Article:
Delhi Police falls under the Union Home Ministry. Six different agencies handle public amenities like drains, sewerage, and water pipes, and five civic bodies, and the PWD maintains roads. The division of power creates some problems in functioning and these get aggravated when political and personnel differences are allowed to interfere in development and welfare work. When parties are keen on fighting for power, public good takes a back seat yielding place to a political tug-of-war for primacy and power. Scoring points in verbal battle and legal disputes often becomes the preoccupation of political leaders.

The court also did not accept the plea that the present tussle is a “classic” federal dispute. The present tendency of State governments to present every difference between the Centre and a State as a federal dispute is overruled. There may be sound arguments for granting or not full statehood. These have to be debated and examined as a separate question. But, the present controversy is over the existing powers of the Delhi government and its administrative head –the LG.

It is undemocratic to assert and act on that assertion that massive majority won in a general election grants massive powers going beyond those granted by the Constitution. The Delhi government sought clarity on the ratio of power between its Cabinet and the NDA government at the Centre from the Supreme Court by filing a suit. But, the court refused to hear the suit and asked the Delhi government first to appeal against the High Court verdict before seeking clarification of its powers.

However, it has stated that UTs are administered by the Centre, but it doesn’t mean they become merged with the Centre. Its observation that they “retain their independent identity” is crucial for further examination of Delhi’s status. Kejriwal seems to be bent on getting full Statehood for Delhi – a demand which all political parties at one time or other and particularly during elections have advocated.

Powerlessness is felt by the Delhi government in lack of control over the police and lack of power to sanction land for various purposes. Indeed, the administration of Delhi is run by different public authorities without a unified command. Some are elected, and others placed under the Delhi State or the Centre.
The National Capital Region (NCR) created in 1991 and given a special status under 69th Amendment of the Constitution covers the metropolitan area of the entire National Capital Territory of Delhi including New Delhi and designated urban areas surrounding it in Haryana, Uttar Pradesh, and Rajasthan. It is one of the biggest agglomerations in the world.

The local government of the capital is said to be “in the shadow of the national government with more restricted powers and resources than those enjoyed by other cities.” Capital cities have exposed two kinds of conflicts one, regarding the extent of power and autonomy of the local government, and the other, over the method of resolving disputes.

By Dr S Saraswathi

courtesy: http://www.thehansindia.com/posts/index/News-Analysis/2016-08-24/Delhi-takes-a-beating-in-political-tug-of-war/250158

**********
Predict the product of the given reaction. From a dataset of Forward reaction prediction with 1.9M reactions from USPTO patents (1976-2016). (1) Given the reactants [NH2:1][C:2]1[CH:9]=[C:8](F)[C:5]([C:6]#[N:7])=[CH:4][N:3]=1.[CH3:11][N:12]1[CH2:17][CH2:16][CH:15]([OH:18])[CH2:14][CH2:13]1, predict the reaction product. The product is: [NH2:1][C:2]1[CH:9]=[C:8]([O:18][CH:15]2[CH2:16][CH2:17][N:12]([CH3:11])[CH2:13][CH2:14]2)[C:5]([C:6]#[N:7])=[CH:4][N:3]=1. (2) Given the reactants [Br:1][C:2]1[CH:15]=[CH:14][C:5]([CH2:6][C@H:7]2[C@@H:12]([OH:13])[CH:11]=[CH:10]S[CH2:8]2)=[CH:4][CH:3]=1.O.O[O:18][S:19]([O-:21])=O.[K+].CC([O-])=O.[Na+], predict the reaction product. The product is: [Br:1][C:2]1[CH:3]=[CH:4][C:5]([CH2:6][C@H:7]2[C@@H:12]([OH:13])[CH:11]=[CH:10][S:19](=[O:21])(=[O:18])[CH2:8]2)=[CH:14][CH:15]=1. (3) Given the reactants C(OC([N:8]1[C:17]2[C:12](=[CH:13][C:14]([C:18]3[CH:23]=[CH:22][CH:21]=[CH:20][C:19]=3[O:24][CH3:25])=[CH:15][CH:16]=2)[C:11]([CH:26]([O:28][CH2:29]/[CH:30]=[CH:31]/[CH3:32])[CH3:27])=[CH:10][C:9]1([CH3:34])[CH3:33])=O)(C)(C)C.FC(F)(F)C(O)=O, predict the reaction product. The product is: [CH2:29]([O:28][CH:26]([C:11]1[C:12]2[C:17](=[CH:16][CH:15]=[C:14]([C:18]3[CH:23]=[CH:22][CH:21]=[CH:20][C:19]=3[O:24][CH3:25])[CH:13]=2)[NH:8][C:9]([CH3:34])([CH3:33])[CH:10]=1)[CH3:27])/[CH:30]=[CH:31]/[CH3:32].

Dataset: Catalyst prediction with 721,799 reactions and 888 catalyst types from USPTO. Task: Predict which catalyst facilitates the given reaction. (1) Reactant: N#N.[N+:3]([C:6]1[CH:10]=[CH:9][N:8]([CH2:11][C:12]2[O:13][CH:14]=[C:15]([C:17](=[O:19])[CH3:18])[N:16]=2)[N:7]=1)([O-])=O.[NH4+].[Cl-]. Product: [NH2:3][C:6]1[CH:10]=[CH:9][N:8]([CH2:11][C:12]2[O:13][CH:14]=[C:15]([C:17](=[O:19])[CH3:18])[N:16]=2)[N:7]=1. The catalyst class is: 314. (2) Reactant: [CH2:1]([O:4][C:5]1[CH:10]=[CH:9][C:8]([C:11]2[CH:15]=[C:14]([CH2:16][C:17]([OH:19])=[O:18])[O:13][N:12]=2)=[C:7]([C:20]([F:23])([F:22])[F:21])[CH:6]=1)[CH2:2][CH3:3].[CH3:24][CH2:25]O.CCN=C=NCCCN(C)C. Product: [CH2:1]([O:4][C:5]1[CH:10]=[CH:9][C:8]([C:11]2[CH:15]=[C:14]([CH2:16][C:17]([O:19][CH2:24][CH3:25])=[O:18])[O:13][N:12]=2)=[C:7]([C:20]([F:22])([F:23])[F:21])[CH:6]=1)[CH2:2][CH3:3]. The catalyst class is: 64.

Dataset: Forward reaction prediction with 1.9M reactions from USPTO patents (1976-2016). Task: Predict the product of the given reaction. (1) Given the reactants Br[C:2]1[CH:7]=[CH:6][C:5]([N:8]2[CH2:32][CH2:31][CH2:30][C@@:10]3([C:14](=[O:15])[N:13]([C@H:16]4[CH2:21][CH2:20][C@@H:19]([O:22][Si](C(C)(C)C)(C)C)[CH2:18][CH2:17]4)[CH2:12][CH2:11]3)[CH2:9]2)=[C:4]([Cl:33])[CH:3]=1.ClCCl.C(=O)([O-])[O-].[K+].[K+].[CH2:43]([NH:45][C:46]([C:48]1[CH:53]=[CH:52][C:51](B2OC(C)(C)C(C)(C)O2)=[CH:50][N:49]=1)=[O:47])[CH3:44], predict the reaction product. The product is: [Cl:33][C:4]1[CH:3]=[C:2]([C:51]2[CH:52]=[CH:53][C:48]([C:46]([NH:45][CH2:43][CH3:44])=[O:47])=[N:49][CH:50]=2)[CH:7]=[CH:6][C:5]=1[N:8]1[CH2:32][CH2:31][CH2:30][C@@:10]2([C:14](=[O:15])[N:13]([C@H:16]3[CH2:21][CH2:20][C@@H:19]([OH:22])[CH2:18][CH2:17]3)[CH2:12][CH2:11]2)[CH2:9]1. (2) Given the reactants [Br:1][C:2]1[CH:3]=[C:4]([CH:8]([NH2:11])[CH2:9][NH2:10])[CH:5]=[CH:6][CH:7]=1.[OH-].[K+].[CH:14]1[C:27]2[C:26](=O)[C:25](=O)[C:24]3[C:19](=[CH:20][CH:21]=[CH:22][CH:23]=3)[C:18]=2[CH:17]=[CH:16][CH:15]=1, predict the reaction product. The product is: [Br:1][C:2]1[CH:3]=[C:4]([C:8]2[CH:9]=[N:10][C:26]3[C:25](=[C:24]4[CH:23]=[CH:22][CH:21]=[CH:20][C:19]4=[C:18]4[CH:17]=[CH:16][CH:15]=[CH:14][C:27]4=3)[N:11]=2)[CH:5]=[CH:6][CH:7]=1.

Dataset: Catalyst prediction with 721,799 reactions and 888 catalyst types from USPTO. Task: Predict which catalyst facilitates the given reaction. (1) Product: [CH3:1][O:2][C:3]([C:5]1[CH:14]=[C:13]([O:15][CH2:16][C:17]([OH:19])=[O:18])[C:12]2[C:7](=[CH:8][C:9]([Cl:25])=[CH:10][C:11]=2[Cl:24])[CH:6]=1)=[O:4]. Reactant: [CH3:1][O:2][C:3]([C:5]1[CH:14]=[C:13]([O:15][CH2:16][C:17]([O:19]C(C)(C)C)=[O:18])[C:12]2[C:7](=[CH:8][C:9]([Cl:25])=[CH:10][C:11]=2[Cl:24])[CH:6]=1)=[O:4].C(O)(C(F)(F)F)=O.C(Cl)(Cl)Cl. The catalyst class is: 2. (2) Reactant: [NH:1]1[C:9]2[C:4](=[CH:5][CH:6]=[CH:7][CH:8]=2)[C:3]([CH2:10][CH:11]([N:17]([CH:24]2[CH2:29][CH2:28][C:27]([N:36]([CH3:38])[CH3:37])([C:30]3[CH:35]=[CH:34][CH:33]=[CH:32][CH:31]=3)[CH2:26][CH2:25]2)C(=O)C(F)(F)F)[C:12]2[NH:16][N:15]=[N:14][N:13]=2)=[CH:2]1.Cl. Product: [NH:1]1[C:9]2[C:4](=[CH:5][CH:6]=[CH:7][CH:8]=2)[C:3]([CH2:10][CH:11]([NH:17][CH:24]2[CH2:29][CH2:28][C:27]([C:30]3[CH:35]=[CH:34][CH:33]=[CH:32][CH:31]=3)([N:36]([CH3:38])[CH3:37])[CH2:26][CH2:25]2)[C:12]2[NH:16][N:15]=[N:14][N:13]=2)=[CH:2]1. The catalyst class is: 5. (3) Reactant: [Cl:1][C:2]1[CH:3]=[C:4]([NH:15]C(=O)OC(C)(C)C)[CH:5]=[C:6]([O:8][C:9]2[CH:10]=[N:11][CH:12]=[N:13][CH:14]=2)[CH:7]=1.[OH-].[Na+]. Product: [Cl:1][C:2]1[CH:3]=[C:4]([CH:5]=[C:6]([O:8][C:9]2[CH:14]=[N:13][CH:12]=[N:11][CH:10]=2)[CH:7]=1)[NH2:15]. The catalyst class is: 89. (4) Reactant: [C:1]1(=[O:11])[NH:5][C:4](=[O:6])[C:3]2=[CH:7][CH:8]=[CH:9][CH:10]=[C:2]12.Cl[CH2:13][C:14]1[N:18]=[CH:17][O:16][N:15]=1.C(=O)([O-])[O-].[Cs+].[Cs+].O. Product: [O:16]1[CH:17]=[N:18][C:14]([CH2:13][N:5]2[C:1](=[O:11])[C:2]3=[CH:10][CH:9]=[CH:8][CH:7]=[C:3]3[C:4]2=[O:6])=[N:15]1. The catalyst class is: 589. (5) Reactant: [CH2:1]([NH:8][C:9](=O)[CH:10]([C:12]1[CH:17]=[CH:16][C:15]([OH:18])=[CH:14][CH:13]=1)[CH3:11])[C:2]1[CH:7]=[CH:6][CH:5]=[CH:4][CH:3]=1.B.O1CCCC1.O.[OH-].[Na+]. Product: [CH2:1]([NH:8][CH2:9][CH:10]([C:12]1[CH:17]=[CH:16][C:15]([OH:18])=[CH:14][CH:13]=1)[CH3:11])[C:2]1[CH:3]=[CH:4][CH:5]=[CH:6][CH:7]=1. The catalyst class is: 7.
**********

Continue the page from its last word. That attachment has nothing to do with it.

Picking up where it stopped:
NEW DELHI: The urban development ministry has asked the Delhi government, Delhi Development Authority (DDA) and municipal corporations to sort out issues to enable notification of land pooling policy regulations.

In a high level meeting on Tuesday chaired by Rajiv Gauba, secretary, ministry of urban development, senior officials of all the departments discussed issues like notification of 89 villages as urban areas by north MCD (50 villages) and south MCD (39 villages), notification of a total of 95 villages as urban development areas, transfer of about 12% of developed land to the Delhi government, waiver of stamp duty on transfer of developed land by DDA to farmers/promoters and verification of ‘Sajra’ maps for these villages by local authorities.

While North and South municipal bodies have passed resolutions for notifying 89 villages as urban areas, Delhi government has sought some clarifications regarding provision of civic amenities in the developed areas.

Both the MCDs have been asked by the ministry to expedite their reply to the Delhi government.

DDA in the meeting stated that transfer of developed land would be provided to the Delhi government on need basis as is being done now in accordance with the Mater Plan of Delhi.

The Delhi government was requested to consider the issue of waiver of stamp duty on transfer of developed land to farmers/developers.

It was also requested to expedite notification of the villages as urban areas and development areas. The Delhi government assured that local revenue officials would at the earliest verify the ‘Sajra’ maps of these villages falling under land pooling ambit.

The urban development ministry notified the land pooling policy (LPP) for the national capital on May 26 last year, but it is yet to be cleared by the Delhi government.

Under the policy, land parcels owned by individuals or groups are legally consolidated by transfer of ownership rights to the designated land pooling agency. The agency then transfers ownership of part of the land back to the landowners for developing such areas.

Source from: http://realty.economictimes.indiatimes.com/news/regulatory/land-pooling-moud-asks-delhi-govt-dda-mcds-to-sort-out-issues-for-notification-of-rules/55185399



The online applications process for affordable homes under the Pradhan Mantri Awas Yojana (Urban) starts today, with an aim to bring more people under the ambit of the Modi-government’s flagship scheme.

The scheme was launched by PM Narendra Modi on 25 June 2015 and envisages Housing for All by 2022. It involves building of more than two crore houses in a span of seven years.

The beneficiaries are poor and people living under EWS and LIG categories in the country.

The scheme is divided into three phases. In the first phase, a total of 100 cities will be covered from April 2015 to March 2017. In phase two, 200 cities will be covered from April 2017 to March 2019. In the third phase, the leftover cities will be covered from April 2019 to March 2022.

The government is providing an interest subsidy of 6.5 per cent on housing loans which can be availed by beneficiaries for 15 years from start of loan date.

The government will grant Rs 1 lakh to all the beneficiaries of the scheme. In addition, Rs 1.5 lakh will be given to all eligible urban poor who want to construct their houses in urban areas or plan to go for renovation in their existing houses. One can also avail loans under this scheme to build toilets in existing houses.